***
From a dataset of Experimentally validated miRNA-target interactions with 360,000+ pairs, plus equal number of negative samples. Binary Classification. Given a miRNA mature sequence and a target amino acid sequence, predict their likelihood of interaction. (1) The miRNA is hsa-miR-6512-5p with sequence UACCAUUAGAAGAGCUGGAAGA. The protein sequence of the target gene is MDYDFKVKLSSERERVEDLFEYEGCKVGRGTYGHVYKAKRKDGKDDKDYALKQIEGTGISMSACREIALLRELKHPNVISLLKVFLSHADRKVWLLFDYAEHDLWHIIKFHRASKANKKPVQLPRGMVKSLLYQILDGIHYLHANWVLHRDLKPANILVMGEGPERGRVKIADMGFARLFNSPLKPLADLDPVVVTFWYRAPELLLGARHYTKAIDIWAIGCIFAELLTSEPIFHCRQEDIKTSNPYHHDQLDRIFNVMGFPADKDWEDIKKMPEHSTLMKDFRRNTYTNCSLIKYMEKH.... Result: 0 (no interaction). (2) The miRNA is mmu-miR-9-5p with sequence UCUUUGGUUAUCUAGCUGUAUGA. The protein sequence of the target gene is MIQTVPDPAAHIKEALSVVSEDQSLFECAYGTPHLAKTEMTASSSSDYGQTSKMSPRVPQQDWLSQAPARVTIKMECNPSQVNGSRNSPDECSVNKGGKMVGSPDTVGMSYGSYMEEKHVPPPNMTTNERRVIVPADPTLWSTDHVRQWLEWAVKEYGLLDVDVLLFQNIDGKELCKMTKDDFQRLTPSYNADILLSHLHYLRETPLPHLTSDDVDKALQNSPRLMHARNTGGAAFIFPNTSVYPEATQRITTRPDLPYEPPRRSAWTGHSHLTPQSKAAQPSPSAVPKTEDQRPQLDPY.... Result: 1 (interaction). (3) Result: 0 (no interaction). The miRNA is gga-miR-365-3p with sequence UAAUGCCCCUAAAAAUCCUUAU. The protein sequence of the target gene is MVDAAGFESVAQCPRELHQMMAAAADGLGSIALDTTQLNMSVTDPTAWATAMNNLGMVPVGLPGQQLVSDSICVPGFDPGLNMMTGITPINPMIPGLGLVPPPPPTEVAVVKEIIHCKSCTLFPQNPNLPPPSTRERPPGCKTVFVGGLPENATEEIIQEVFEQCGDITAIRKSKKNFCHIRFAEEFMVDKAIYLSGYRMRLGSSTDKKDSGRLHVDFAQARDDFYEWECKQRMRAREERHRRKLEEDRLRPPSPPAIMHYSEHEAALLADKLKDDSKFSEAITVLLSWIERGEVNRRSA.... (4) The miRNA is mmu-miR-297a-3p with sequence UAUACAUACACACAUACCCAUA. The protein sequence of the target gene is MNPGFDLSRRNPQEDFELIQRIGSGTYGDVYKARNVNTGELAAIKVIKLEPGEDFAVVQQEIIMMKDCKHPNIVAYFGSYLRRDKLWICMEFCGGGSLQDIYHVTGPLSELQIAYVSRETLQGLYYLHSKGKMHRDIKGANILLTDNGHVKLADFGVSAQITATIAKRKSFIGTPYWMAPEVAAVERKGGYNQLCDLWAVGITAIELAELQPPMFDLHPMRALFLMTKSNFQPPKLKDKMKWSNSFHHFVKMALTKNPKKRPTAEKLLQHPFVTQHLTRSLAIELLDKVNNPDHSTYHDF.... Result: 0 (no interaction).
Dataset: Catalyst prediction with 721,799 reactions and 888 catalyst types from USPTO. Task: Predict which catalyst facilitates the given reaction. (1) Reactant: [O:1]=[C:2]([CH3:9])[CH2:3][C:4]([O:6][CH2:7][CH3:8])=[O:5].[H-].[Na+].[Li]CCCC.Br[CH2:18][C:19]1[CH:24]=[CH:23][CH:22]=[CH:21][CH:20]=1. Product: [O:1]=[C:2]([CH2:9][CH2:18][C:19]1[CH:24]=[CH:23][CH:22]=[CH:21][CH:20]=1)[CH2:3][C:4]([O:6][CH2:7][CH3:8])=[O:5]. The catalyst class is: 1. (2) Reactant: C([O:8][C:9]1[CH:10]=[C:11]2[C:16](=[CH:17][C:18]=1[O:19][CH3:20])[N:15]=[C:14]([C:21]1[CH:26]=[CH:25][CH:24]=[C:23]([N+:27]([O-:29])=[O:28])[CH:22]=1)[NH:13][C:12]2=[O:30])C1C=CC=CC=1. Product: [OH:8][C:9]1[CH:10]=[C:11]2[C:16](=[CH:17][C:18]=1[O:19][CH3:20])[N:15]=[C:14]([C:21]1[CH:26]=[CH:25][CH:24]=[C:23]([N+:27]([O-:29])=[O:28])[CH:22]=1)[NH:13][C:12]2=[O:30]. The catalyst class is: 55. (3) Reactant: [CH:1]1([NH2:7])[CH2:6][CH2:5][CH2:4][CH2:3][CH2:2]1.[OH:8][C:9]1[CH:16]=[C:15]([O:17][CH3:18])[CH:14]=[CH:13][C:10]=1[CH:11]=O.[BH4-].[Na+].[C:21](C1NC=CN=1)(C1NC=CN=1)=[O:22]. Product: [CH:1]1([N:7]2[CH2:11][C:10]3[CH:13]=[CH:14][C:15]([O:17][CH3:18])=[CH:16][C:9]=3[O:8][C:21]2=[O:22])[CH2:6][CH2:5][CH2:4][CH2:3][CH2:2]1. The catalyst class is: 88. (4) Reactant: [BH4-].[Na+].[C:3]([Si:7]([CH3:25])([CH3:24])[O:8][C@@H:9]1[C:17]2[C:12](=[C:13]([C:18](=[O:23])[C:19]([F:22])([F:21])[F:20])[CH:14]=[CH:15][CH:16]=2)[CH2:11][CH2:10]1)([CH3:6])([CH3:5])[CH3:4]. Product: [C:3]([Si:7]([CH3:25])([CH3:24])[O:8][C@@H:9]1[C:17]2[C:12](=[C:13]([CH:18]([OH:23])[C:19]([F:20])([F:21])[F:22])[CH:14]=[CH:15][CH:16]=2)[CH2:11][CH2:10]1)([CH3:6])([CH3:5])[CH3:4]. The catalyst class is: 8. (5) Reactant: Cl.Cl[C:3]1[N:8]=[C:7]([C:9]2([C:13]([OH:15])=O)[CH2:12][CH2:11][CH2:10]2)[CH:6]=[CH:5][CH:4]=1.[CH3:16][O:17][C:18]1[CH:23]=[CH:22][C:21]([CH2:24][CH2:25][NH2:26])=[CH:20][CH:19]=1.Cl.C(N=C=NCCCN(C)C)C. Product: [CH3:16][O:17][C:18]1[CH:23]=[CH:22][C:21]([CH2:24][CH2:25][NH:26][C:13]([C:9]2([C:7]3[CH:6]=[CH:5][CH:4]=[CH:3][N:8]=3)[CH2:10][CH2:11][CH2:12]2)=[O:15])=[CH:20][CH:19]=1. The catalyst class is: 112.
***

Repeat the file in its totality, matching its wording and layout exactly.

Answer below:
From a dataset of Experimentally validated miRNA-target interactions with 360,000+ pairs, plus equal number of negative samples. Binary Classification. Given a miRNA mature sequence and a target amino acid sequence, predict their likelihood of interaction. (1) The miRNA is hsa-miR-6512-5p with sequence UACCAUUAGAAGAGCUGGAAGA. The protein sequence of the target gene is MDYDFKVKLSSERERVEDLFEYEGCKVGRGTYGHVYKAKRKDGKDDKDYALKQIEGTGISMSACREIALLRELKHPNVISLLKVFLSHADRKVWLLFDYAEHDLWHIIKFHRASKANKKPVQLPRGMVKSLLYQILDGIHYLHANWVLHRDLKPANILVMGEGPERGRVKIADMGFARLFNSPLKPLADLDPVVVTFWYRAPELLLGARHYTKAIDIWAIGCIFAELLTSEPIFHCRQEDIKTSNPYHHDQLDRIFNVMGFPADKDWEDIKKMPEHSTLMKDFRRNTYTNCSLIKYMEKH.... Result: 0 (no interaction). (2) The miRNA is mmu-miR-9-5p with sequence UCUUUGGUUAUCUAGCUGUAUGA. The protein sequence of the target gene is MIQTVPDPAAHIKEALSVVSEDQSLFECAYGTPHLAKTEMTASSSSDYGQTSKMSPRVPQQDWLSQAPARVTIKMECNPSQVNGSRNSPDECSVNKGGKMVGSPDTVGMSYGSYMEEKHVPPPNMTTNERRVIVPADPTLWSTDHVRQWLEWAVKEYGLLDVDVLLFQNIDGKELCKMTKDDFQRLTPSYNADILLSHLHYLRETPLPHLTSDDVDKALQNSPRLMHARNTGGAAFIFPNTSVYPEATQRITTRPDLPYEPPRRSAWTGHSHLTPQSKAAQPSPSAVPKTEDQRPQLDPY.... Result: 1 (interaction). (3) Result: 0 (no interaction). The miRNA is gga-miR-365-3p with sequence UAAUGCCCCUAAAAAUCCUUAU. The protein sequence of the target gene is MVDAAGFESVAQCPRELHQMMAAAADGLGSIALDTTQLNMSVTDPTAWATAMNNLGMVPVGLPGQQLVSDSICVPGFDPGLNMMTGITPINPMIPGLGLVPPPPPTEVAVVKEIIHCKSCTLFPQNPNLPPPSTRERPPGCKTVFVGGLPENATEEIIQEVFEQCGDITAIRKSKKNFCHIRFAEEFMVDKAIYLSGYRMRLGSSTDKKDSGRLHVDFAQARDDFYEWECKQRMRAREERHRRKLEEDRLRPPSPPAIMHYSEHEAALLADKLKDDSKFSEAITVLLSWIERGEVNRRSA.... (4) The miRNA is mmu-miR-297a-3p with sequence UAUACAUACACACAUACCCAUA. The protein sequence of the target gene is MNPGFDLSRRNPQEDFELIQRIGSGTYGDVYKARNVNTGELAAIKVIKLEPGEDFAVVQQEIIMMKDCKHPNIVAYFGSYLRRDKLWICMEFCGGGSLQDIYHVTGPLSELQIAYVSRETLQGLYYLHSKGKMHRDIKGANILLTDNGHVKLADFGVSAQITATIAKRKSFIGTPYWMAPEVAAVERKGGYNQLCDLWAVGITAIELAELQPPMFDLHPMRALFLMTKSNFQPPKLKDKMKWSNSFHHFVKMALTKNPKKRPTAEKLLQHPFVTQHLTRSLAIELLDKVNNPDHSTYHDF.... Result: 0 (no interaction).
Dataset: Catalyst prediction with 721,799 reactions and 888 catalyst types from USPTO. Task: Predict which catalyst facilitates the given reaction. (1) Reactant: [O:1]=[C:2]([CH3:9])[CH2:3][C:4]([O:6][CH2:7][CH3:8])=[O:5].[H-].[Na+].[Li]CCCC.Br[CH2:18][C:19]1[CH:24]=[CH:23][CH:22]=[CH:21][CH:20]=1. Product: [O:1]=[C:2]([CH2:9][CH2:18][C:19]1[CH:24]=[CH:23][CH:22]=[CH:21][CH:20]=1)[CH2:3][C:4]([O:6][CH2:7][CH3:8])=[O:5]. The catalyst class is: 1. (2) Reactant: C([O:8][C:9]1[CH:10]=[C:11]2[C:16](=[CH:17][C:18]=1[O:19][CH3:20])[N:15]=[C:14]([C:21]1[CH:26]=[CH:25][CH:24]=[C:23]([N+:27]([O-:29])=[O:28])[CH:22]=1)[NH:13][C:12]2=[O:30])C1C=CC=CC=1. Product: [OH:8][C:9]1[CH:10]=[C:11]2[C:16](=[CH:17][C:18]=1[O:19][CH3:20])[N:15]=[C:14]([C:21]1[CH:26]=[CH:25][CH:24]=[C:23]([N+:27]([O-:29])=[O:28])[CH:22]=1)[NH:13][C:12]2=[O:30]. The catalyst class is: 55. (3) Reactant: [CH:1]1([NH2:7])[CH2:6][CH2:5][CH2:4][CH2:3][CH2:2]1.[OH:8][C:9]1[CH:16]=[C:15]([O:17][CH3:18])[CH:14]=[CH:13][C:10]=1[CH:11]=O.[BH4-].[Na+].[C:21](C1NC=CN=1)(C1NC=CN=1)=[O:22]. Product: [CH:1]1([N:7]2[CH2:11][C:10]3[CH:13]=[CH:14][C:15]([O:17][CH3:18])=[CH:16][C:9]=3[O:8][C:21]2=[O:22])[CH2:6][CH2:5][CH2:4][CH2:3][CH2:2]1. The catalyst class is: 88. (4) Reactant: [BH4-].[Na+].[C:3]([Si:7]([CH3:25])([CH3:24])[O:8][C@@H:9]1[C:17]2[C:12](=[C:13]([C:18](=[O:23])[C:19]([F:22])([F:21])[F:20])[CH:14]=[CH:15][CH:16]=2)[CH2:11][CH2:10]1)([CH3:6])([CH3:5])[CH3:4]. Product: [C:3]([Si:7]([CH3:25])([CH3:24])[O:8][C@@H:9]1[C:17]2[C:12](=[C:13]([CH:18]([OH:23])[C:19]([F:20])([F:21])[F:22])[CH:14]=[CH:15][CH:16]=2)[CH2:11][CH2:10]1)([CH3:6])([CH3:5])[CH3:4]. The catalyst class is: 8. (5) Reactant: Cl.Cl[C:3]1[N:8]=[C:7]([C:9]2([C:13]([OH:15])=O)[CH2:12][CH2:11][CH2:10]2)[CH:6]=[CH:5][CH:4]=1.[CH3:16][O:17][C:18]1[CH:23]=[CH:22][C:21]([CH2:24][CH2:25][NH2:26])=[CH:20][CH:19]=1.Cl.C(N=C=NCCCN(C)C)C. Product: [CH3:16][O:17][C:18]1[CH:23]=[CH:22][C:21]([CH2:24][CH2:25][NH:26][C:13]([C:9]2([C:7]3[CH:6]=[CH:5][CH:4]=[CH:3][N:8]=3)[CH2:10][CH2:11][CH2:12]2)=[O:15])=[CH:20][CH:19]=1. The catalyst class is: 112.